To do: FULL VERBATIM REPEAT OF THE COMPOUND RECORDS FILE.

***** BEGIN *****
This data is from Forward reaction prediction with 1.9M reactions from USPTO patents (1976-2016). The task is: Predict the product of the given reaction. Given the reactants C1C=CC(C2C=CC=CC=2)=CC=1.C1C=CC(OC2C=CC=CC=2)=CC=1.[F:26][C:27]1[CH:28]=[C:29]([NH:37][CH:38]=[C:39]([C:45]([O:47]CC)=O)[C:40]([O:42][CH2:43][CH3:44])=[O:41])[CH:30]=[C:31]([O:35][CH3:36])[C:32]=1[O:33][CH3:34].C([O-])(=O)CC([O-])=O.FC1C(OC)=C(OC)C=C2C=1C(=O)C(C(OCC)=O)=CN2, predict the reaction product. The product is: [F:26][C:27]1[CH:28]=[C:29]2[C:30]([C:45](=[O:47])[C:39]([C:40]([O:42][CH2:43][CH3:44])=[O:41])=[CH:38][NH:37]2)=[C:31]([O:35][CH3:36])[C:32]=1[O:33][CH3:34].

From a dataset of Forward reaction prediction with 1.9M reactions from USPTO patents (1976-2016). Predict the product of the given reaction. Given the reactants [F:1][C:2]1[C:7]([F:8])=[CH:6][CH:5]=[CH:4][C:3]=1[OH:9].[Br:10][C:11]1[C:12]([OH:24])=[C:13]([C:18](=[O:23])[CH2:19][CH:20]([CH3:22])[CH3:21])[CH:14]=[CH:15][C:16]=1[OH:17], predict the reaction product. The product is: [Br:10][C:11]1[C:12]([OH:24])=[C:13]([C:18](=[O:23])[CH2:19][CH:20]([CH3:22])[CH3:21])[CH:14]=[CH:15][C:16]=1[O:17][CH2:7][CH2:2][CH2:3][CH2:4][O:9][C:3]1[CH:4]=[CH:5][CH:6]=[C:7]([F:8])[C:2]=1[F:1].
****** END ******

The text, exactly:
This data is from Forward reaction prediction with 1.9M reactions from USPTO patents (1976-2016). The task is: Predict the product of the given reaction. Given the reactants C1C=CC(C2C=CC=CC=2)=CC=1.C1C=CC(OC2C=CC=CC=2)=CC=1.[F:26][C:27]1[CH:28]=[C:29]([NH:37][CH:38]=[C:39]([C:45]([O:47]CC)=O)[C:40]([O:42][CH2:43][CH3:44])=[O:41])[CH:30]=[C:31]([O:35][CH3:36])[C:32]=1[O:33][CH3:34].C([O-])(=O)CC([O-])=O.FC1C(OC)=C(OC)C=C2C=1C(=O)C(C(OCC)=O)=CN2, predict the reaction product. The product is: [F:26][C:27]1[CH:28]=[C:29]2[C:30]([C:45](=[O:47])[C:39]([C:40]([O:42][CH2:43][CH3:44])=[O:41])=[CH:38][NH:37]2)=[C:31]([O:35][CH3:36])[C:32]=1[O:33][CH3:34].

From a dataset of Forward reaction prediction with 1.9M reactions from USPTO patents (1976-2016). Predict the product of the given reaction. Given the reactants [F:1][C:2]1[C:7]([F:8])=[CH:6][CH:5]=[CH:4][C:3]=1[OH:9].[Br:10][C:11]1[C:12]([OH:24])=[C:13]([C:18](=[O:23])[CH2:19][CH:20]([CH3:22])[CH3:21])[CH:14]=[CH:15][C:16]=1[OH:17], predict the reaction product. The product is: [Br:10][C:11]1[C:12]([OH:24])=[C:13]([C:18](=[O:23])[CH2:19][CH:20]([CH3:22])[CH3:21])[CH:14]=[CH:15][C:16]=1[O:17][CH2:7][CH2:2][CH2:3][CH2:4][O:9][C:3]1[CH:4]=[CH:5][CH:6]=[C:7]([F:8])[C:2]=1[F:1].